TREK Mansalay: Meeting the Hanunuo Mangyans

September 04, 2013 Voluntourism

The Hanunuo Mangyan is among the eight indigenous groups in the Philippine island of Mindoro, distinguished by their unique tribal name, language, customs, and a distinct form of writing.

In our quest to connect with them, we decided to journey south of Manila. My first introduction to the Hanunuo Mangyan came through Fr. Ewald Dinter, an honoree of The Many Faces of the Teacher by the Bato Balani Foundation, five years ago. He dedicated himself to establishing schools for the Mangyans, including Anahaw Elementary School, chosen as the beneficiary of TRails to Empower Kids or TREK.

The journey from Manila to Mansalay, Oriental Mindoro, lasted over eight hours. From the municipal hall, we continued for an additional 30 minutes on a dump truck and then embarked on a two-hour trek. It was no easy feat; we navigated river crossings, hiked uphill for minutes, and walked along muddy trails.

The volunteers at the jump off point

the trail to Anahaw Elementary School

Our mission takes us to communities that are often neglected because normal help doesn't reach them. This is where Fr. Dinter becomes a blessing. According to him, education is their weapon to protect their lands and to prevent others from treating them as second-class citizens.

One parent who joined us affirmed this truth. He used to sell coffee, receiving a mere five pesos per kilo from lowlanders who sold it for 95.00 per kilo.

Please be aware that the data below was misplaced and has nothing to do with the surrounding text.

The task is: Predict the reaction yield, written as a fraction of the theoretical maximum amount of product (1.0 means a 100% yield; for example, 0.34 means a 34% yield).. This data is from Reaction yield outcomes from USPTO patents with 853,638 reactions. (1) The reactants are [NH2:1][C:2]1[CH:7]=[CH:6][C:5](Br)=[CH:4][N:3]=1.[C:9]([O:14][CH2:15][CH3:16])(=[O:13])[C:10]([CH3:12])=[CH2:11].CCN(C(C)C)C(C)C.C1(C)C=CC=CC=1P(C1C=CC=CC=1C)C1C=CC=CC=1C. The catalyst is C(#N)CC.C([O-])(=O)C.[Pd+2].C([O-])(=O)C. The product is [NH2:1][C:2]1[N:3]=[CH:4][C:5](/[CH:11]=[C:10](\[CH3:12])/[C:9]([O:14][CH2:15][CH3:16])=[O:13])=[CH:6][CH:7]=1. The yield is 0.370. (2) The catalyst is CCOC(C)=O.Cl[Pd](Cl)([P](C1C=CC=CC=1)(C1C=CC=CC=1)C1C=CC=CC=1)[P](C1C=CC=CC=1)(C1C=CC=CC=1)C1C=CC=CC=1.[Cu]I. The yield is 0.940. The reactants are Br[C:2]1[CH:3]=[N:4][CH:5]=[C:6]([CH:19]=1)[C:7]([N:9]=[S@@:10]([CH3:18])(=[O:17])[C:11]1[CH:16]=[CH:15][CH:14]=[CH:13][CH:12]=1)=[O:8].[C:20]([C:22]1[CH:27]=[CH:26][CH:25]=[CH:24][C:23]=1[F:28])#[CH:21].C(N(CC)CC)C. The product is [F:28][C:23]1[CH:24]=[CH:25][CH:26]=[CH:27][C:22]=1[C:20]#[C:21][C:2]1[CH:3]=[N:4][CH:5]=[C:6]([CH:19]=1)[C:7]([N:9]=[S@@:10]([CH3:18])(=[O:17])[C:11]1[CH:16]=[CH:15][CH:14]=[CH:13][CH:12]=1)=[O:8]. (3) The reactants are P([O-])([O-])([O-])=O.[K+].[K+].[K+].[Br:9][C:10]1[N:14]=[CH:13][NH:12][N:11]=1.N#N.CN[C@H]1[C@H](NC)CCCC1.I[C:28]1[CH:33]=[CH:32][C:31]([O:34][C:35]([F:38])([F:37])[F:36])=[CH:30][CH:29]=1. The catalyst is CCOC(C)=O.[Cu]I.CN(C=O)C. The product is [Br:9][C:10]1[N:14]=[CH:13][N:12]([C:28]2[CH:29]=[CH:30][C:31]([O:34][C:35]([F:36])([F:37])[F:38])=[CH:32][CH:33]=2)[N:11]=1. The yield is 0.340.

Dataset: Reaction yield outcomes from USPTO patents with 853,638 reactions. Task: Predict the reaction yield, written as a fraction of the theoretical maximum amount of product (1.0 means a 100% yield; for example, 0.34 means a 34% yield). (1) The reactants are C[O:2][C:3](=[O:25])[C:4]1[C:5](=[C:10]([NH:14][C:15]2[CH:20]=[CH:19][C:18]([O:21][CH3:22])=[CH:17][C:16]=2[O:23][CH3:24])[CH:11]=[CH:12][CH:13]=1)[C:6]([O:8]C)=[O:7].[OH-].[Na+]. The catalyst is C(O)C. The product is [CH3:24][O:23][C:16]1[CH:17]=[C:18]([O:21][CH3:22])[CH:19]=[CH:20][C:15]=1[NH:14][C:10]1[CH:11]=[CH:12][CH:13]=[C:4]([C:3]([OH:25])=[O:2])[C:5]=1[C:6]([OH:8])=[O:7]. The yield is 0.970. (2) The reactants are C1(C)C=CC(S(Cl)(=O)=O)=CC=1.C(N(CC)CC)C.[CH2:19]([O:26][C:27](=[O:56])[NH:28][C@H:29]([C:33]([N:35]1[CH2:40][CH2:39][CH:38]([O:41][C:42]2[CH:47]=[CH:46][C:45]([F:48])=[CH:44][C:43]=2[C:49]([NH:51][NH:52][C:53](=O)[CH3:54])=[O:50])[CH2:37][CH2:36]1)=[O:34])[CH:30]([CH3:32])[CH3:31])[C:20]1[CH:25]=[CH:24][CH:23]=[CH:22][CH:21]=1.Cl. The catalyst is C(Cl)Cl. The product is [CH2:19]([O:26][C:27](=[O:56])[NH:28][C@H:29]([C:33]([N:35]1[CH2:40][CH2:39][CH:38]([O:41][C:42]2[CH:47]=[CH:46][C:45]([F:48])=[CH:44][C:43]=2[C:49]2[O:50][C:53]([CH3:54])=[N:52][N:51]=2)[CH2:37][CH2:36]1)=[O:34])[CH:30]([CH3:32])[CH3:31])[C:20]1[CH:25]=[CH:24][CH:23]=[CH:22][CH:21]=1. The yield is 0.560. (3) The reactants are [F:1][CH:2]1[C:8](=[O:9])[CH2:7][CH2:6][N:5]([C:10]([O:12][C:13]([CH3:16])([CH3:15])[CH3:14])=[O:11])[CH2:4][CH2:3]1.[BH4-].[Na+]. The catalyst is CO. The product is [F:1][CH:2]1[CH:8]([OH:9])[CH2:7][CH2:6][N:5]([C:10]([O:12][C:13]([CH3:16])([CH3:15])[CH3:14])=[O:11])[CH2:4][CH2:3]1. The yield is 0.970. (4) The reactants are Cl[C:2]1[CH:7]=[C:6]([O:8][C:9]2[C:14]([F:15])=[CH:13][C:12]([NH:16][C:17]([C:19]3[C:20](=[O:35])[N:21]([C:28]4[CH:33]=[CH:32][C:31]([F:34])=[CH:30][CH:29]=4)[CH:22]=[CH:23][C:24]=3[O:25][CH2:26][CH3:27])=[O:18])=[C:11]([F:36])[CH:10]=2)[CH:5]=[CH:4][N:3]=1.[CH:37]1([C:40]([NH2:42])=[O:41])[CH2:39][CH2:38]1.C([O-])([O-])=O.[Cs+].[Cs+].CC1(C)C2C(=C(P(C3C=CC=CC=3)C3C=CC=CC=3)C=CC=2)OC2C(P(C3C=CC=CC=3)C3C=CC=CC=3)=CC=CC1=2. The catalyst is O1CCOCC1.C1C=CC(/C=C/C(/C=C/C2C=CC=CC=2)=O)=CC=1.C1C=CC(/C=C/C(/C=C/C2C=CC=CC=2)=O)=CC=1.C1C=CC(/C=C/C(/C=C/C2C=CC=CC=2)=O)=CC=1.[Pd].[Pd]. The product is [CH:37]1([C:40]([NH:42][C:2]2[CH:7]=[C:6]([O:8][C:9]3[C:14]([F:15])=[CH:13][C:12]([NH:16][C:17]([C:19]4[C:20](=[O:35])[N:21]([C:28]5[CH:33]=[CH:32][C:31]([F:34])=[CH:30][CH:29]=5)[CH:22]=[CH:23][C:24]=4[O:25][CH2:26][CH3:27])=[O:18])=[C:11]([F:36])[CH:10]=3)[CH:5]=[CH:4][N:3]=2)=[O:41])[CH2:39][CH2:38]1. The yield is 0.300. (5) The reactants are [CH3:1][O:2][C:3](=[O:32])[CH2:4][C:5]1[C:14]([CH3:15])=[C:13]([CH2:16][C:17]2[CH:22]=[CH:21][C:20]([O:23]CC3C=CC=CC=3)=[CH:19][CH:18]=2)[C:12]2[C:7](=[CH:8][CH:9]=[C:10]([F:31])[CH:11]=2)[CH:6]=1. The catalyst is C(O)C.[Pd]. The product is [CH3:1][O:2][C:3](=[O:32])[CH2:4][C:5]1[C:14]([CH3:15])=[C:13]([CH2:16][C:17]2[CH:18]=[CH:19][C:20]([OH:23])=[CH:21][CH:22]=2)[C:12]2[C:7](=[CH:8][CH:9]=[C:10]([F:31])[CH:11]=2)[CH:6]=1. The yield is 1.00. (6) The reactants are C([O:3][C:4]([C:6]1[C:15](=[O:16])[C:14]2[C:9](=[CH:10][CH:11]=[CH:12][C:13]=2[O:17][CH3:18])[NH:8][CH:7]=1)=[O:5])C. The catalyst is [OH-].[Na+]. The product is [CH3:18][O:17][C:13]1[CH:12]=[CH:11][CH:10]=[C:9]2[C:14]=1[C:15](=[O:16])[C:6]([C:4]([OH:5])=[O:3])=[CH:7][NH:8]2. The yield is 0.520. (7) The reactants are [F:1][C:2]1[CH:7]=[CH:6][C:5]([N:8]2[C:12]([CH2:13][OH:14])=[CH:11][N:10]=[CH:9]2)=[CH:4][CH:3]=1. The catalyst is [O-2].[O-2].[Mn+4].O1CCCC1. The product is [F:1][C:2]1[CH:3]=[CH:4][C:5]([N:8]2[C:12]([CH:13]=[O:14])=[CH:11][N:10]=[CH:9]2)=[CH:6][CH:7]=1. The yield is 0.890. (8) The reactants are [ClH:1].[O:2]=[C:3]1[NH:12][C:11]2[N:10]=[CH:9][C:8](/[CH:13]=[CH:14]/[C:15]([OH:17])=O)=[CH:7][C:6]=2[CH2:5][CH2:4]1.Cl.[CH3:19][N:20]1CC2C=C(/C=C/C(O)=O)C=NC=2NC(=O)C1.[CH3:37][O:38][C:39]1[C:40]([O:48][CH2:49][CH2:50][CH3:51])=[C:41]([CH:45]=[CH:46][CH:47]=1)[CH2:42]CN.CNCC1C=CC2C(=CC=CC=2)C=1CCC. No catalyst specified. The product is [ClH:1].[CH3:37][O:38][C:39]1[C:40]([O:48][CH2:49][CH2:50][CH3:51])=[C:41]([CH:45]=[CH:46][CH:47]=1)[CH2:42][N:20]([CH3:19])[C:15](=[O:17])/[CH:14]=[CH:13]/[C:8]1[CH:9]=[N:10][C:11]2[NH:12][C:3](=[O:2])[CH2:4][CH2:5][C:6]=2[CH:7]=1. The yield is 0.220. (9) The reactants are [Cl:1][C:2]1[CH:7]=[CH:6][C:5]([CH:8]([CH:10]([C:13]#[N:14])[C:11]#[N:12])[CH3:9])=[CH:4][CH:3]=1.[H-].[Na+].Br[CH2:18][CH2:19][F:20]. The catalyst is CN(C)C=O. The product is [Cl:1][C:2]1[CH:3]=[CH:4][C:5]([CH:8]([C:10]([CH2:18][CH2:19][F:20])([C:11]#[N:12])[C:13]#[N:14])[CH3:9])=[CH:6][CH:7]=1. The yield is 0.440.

Witnessing poverty evident in the area, with children in worn-out clothes and soiled feet, made us reflect on how the pork barrel could have made a difference.

During our recon a month ago, specific requests were made. In Anahaw, they prioritized slippers, hygiene kits, and mess kits. They suggested Duralite slippers, unfamiliar to us at first, but research revealed their necessity in the muddy village where ordinary slippers wouldn't suffice.

They also asked for mess kits, highlighting the need for an improvement from using coconut husks during past feeding programs.

With only a month to gather donations, and 380 students at Anahaw Elementary School (excluding preschools), along with an additional 200 students from Lucban Elementary School two hours away, we, by God's grace, managed to gather enough supplies, including raincoats, storybooks, toys, and school supplies.

The students of Anahaw Elementary School

Playing catch

High five
She gets new raincoats, slippers, hygiene and mess kits

We witnessed the genuine appreciation of the kids for the gifts. The teachers expressed that it was the first time they experienced something like this, thinking such moments only happened on television.

The turnover process took more than an hour, during which we sang songs together, played games, and even had our names written in Hanunuo Mangyan. These shared moments of joy and connection made the experience even more special for all involved

Before we leave

We may have left the village all muddy, but our hearts were full of joy. They received their raincoats, slippers, notebooks, soaps, toothbrushes, and more. We, in turn, took home happy memories and pictures of smiling kids, along with new friendships.

Fr. Ewald Dinter's words resonate: 'All are equal before God. Let’s all walk together towards a beautiful future.

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